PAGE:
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Little (Or Big) Things To Cheer Me Up


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Hi all--

I've been staying afloat really well lately, but i crashed a couple days ago when I had a bad response to a new sleep med. I am feeling better than I was, and I accomplished the first hard task (getting out of the house), but I'm having trouble thinking of things to do that will be both uplifting and meaningful.

Lots of people swear by cleaning, cooking, and vigorous exercise, but none of those usually help me (though I generally get a lot of walking in).

I am a creative type, a writer and painter and photographer, and I realize that doing some of that stuff may help shift things. It's a bit overwhelming too because I have so many projects going right now. If I could think of a way to set a finite goal for some of this stuff, then I think that would be helpful and I wouldn't feel so overwhelmed.

I would appreciate any ideas anyone has, creative or otherwise. Thank you.

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Ive never heard anyone swear by cooking and cleaning, but vigorous exercise is something I think a great majority of Americans don't actually get. I would wager to say that they don't get anywhere near the recommended amount of exercise. So you would think on an application that has such a great attrition rate for people to follow, but such great results for the people that apply themselves. That there would have to be a great return from the effort put in, especially if you think of depression as a energy divider.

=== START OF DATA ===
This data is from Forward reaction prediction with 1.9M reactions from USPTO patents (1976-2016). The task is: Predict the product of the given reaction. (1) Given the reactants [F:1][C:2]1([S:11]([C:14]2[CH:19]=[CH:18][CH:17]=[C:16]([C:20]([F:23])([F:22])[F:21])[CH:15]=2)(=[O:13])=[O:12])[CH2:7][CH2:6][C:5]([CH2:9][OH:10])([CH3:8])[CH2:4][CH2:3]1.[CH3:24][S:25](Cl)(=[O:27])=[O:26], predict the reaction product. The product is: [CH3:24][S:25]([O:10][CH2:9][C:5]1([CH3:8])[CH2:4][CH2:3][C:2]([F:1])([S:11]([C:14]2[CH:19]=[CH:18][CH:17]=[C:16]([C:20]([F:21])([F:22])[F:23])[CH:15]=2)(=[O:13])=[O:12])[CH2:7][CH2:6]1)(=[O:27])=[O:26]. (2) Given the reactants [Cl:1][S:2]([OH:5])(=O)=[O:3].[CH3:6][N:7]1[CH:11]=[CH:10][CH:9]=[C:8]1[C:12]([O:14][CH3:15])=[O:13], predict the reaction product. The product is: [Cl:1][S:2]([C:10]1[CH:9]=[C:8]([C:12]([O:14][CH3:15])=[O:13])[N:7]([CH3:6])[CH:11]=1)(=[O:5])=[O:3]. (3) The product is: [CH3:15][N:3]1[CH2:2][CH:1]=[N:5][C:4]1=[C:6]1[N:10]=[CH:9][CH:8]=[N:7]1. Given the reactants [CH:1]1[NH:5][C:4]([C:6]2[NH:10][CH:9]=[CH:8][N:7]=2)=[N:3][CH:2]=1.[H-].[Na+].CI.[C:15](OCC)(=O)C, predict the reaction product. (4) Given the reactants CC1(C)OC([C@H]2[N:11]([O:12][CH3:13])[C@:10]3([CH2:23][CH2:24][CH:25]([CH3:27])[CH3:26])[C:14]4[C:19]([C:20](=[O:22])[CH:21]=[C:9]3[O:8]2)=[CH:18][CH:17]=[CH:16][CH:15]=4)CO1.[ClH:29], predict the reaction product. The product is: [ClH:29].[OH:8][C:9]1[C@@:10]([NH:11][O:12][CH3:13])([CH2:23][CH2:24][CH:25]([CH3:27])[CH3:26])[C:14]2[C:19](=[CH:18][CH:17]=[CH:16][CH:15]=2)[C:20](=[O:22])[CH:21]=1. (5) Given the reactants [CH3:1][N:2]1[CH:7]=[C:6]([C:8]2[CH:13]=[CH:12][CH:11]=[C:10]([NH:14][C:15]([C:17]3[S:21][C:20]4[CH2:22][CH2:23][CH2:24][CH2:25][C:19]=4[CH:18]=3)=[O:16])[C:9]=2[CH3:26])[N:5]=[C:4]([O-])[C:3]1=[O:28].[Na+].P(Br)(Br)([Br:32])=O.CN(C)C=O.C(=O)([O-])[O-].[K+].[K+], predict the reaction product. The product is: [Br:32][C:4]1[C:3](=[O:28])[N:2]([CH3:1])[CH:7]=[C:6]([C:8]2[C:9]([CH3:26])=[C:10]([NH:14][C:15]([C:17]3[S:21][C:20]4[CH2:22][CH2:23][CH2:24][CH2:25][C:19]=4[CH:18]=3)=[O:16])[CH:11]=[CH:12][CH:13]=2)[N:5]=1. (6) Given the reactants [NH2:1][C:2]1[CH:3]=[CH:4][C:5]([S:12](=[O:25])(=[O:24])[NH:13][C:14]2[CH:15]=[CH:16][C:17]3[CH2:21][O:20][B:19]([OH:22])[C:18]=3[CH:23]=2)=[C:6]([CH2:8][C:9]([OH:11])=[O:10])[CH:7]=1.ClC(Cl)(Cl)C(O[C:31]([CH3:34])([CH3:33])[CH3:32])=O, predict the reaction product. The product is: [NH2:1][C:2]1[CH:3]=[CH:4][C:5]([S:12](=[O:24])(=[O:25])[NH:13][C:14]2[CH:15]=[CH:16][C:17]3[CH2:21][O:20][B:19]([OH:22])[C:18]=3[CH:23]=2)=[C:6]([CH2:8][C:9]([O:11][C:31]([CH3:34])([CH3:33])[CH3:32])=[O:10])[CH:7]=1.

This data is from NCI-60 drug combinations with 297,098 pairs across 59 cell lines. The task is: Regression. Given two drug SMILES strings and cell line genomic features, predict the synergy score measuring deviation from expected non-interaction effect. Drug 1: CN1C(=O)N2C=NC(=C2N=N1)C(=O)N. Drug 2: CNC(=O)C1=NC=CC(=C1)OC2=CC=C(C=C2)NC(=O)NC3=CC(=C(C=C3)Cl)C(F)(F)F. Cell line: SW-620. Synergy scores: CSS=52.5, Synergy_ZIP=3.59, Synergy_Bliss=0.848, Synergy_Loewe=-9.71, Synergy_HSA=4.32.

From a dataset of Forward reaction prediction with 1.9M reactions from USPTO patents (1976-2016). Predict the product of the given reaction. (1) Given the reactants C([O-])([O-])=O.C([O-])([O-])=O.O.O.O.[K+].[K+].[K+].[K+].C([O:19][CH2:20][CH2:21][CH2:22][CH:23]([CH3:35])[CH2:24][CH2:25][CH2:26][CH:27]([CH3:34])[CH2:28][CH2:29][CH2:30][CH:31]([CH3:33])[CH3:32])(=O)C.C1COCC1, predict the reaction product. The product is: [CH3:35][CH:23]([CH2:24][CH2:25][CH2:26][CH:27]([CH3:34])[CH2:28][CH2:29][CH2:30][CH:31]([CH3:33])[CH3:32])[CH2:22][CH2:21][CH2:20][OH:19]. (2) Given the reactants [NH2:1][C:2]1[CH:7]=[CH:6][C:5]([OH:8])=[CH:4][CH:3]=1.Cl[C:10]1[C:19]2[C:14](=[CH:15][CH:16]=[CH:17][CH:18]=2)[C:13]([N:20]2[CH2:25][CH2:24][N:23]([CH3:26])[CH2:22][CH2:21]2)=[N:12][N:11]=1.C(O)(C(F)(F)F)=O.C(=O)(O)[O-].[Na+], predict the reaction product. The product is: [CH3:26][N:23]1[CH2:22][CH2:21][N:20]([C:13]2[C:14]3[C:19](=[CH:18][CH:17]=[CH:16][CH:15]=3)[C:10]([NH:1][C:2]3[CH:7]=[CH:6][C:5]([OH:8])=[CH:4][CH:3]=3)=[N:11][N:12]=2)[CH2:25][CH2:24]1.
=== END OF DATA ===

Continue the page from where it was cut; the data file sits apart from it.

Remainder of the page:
You know most people think going to the gym 3 days a week for an hour will sap your energy, and it will. It will make things harder for you to do till it becomes a routine. Then your energy levels will jump, which seems counterintuitive and it is, but its true.

Not that I am really trying to sell you on it, I just think it is something that people say they do much more often than do.

I would suggest putting off projects and doing it like you would in triage. The project that is best apt for success, work on that. Everything else, put it in a junk pile or a save for later pile. Sounds like you need to figure out what that is, rather than starting anything new.

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Well you should give yourself credit for being so pro-active in taking care of yourself. You're working really hard on finding little goals and keeping yourself afloat all this time given what is going on emotionally.

Many people get lost in their tasks and don't consciously think as much about what they are doing to treat their mood, but you've been doing that work, which is good.

Since you are already someone looking for goals and looking for things that help, making a list of things that make you feel better and things that make you feel worse, a physical on-paper list, can be helpful. Watch the list fill up as you have a physical detail of things that make you feel even a tiny bit better and things that make you feel even a tiny bit worse. Don't judge activities you try until after you've completed them and take a moment to look back on the experience. Trying to judge "is this working?" in the middle of an activity has it's own emotional component and will disturb the measurement, so to speak. Litterally going out and smelling flowers, going home, then sitting down and writing down if that had any emotional impact at all, positive or negative, would be an example of something you could do. Taking a shower, journaling, listening to a particular genre of music... all good to try. Keep at it!

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